BOOK AND SOFTWARE REVIEWS


Oliver, Gillian. Organisational culture for information managers. Oxford: Chandos Publishing, 2011. xii, 178 p. ISBN 9781843346500. 45.00.


Information management and organizational culture is the topic that fascinates my students. They are so eager to look into various aspects, such as, influence of organizational culture on environmental scanning, information culture as a success factor, types of information culture in relation to organizational culture, national traits of information cultures in organization and what not. I always try to dissuade them from writing thesis on this topic, because it is so evasive, confusing and difficult to investigate. However, I encourage course papers and smaller essays, so that they can encounter the difficulties themselves and see what it takes to write about any culture at all.

So, my first reaction seeing the book was of hope that I have found someone and something that can put this issue in an interesting perspective. As Chandos Information Professional Series is usually directed towards practitioners I expected to see a simple and straightforward approach and, of course, examples from working organizations.

When I have finished reading the book my reaction was, as one can say, double. I was glad to some extent that I am quite right in dissuading my students to work on "culture and information" topics as even seasoned academics, like Gillian Oliver, experience difficulties in coping with them. On the other hand, I felt a slight irritation that I will not be able to use the book as I imagined; as a solution to my own doubts and help in my teaching.

But first let us concentrate on the strong sides of the publication as they are present in the book without doubt. First, the author introduces all possible cultures that are relevant in the context. She starts with the very concept of culture, proceeds to presenting national cultures, then deals with the societal environment in which organizations exist, goes on to explaining occupational and corporate cultures, and arrives at information culture. The last chapter is devoted to several scenarios representing information management cases in different organizational cultures.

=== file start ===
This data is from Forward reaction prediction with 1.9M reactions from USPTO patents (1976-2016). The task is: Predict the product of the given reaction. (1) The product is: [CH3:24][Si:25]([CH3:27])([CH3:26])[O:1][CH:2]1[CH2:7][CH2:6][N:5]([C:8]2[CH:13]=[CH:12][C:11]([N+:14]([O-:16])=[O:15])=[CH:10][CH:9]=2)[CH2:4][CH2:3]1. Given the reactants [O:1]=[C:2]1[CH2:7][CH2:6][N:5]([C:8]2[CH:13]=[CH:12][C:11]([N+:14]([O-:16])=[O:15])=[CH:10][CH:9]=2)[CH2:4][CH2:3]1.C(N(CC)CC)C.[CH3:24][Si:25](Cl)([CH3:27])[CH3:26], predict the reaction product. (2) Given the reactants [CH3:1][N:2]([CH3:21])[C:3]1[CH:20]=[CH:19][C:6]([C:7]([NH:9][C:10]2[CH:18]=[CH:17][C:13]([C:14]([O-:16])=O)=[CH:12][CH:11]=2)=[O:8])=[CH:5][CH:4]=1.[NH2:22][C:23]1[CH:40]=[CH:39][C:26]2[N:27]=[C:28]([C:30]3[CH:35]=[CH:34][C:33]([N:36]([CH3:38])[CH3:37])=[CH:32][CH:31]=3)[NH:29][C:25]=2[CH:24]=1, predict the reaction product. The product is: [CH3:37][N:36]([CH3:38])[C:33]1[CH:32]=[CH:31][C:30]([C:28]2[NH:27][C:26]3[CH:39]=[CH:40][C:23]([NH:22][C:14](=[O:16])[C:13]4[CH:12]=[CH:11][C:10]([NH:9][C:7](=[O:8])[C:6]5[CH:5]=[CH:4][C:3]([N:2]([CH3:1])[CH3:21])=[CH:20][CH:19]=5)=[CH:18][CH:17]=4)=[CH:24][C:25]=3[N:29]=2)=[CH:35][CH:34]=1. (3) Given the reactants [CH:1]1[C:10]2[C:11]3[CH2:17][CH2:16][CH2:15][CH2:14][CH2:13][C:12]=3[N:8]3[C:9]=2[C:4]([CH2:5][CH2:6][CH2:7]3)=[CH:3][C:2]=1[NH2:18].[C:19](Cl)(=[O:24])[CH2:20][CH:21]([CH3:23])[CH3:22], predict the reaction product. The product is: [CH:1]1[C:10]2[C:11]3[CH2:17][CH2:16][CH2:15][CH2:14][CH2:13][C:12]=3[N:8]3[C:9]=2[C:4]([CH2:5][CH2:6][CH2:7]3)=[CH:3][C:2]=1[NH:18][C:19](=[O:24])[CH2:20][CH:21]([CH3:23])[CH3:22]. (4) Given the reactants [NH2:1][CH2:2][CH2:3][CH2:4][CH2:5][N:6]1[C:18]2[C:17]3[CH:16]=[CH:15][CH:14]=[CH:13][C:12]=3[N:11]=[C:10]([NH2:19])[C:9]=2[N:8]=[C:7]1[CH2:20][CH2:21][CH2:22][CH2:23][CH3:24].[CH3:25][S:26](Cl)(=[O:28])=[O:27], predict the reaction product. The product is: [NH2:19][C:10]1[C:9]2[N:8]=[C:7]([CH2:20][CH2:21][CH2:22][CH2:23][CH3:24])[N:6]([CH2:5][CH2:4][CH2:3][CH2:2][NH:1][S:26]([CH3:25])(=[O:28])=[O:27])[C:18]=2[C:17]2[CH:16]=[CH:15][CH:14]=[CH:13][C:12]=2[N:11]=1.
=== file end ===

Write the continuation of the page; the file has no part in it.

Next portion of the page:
The structure of the book is logical and can only be praised for clarity and transparency. It can help anyone to use the book for reference purposes, and also makes reading from cover to cover more meaningful and easier to understand. I also was quite happy with the overall concept of culture that was introduced in a manner relevant to organizational settings and work of information managers. It was very interesting to see Hofstede as the main (but not the only) authority on the issues of national culture and occupational culture. One may contest the theory, but the author has fully justified her choice.

From this point on, the questions started occurring in my head.

First, why was Hofstede's authority not good enough to speak about corporate cultures? After all he explored organizational cultural dimensions in one of his projects and reproduced them in his books. In addition, these dimensions (process vs. results, employee vs. job, parochial vs. professional, open vs. closed system, loose vs. tight control, normative vs. pragmatic) are very relevant to information managers (Hofstede 1991).

Second, how is it possible to write about information cultures without introducing the main authors who explored and still explore it with great success, such as, Mariam Ginman, Gunnila Widén-Wullf, or Chun Wei Choo? Their books and articles would be much more relevant than the one by the author of this review (cited in the book, for which I am very grateful) dealing with multiple aspects of information management as an academic subject, rather than with occupational cultures.

Coming back to the very beginning, if information culture is intertwined with organizational culture, why it should be assessed on the levels (p. 10, 126) entirely different from organizational culture (e.g., Hofstedes symbols, heroes, rituals, or at least values, or Schein's artefacts, beliefs and values, and underlying assumptions)? Whichever would be used, being information culture it should define the elements and features named in assessment tables, which though very relevant and partially representing, do not reflect the underlying culture as a whole.

The scenarios are most disappointing of all. The idea is very healthy: to show how one or another information management issue can be resolved in different organizational cultures. But instead of building on the material of previous chapters, the author introduces organizational types produced by Mead as a fresh point of reference. From my point of view they are related to organizational structures, management styles, and images, but only very tangentially to organizational cultures discussed in the book earlier. The cases are also treated very superficially, just skimming through the most simplified differences of organizations, most of them not even related to any cultural context at all. As a result, the two last chapters that should be most important in the book (Assessing information culture and Scenarios) confuse the reader entirely about the basic concept of culture in general and organizational culture as different from organizational structures, leadership styles, types of organization and surrounding environments and in particular about their relation to information management .

I would still recommend this book as a teaching aid in information management courses, if teacher knows what can be done with it and can set it in the context of other readings about organizational cultures.

Reference

Hofstede, G. (1991). Culture and organizations: software of the mind. London: McGraw-Hill.

Elena Maceviciute
Professor
Faculty of Communication
Vilnius University
August, 2011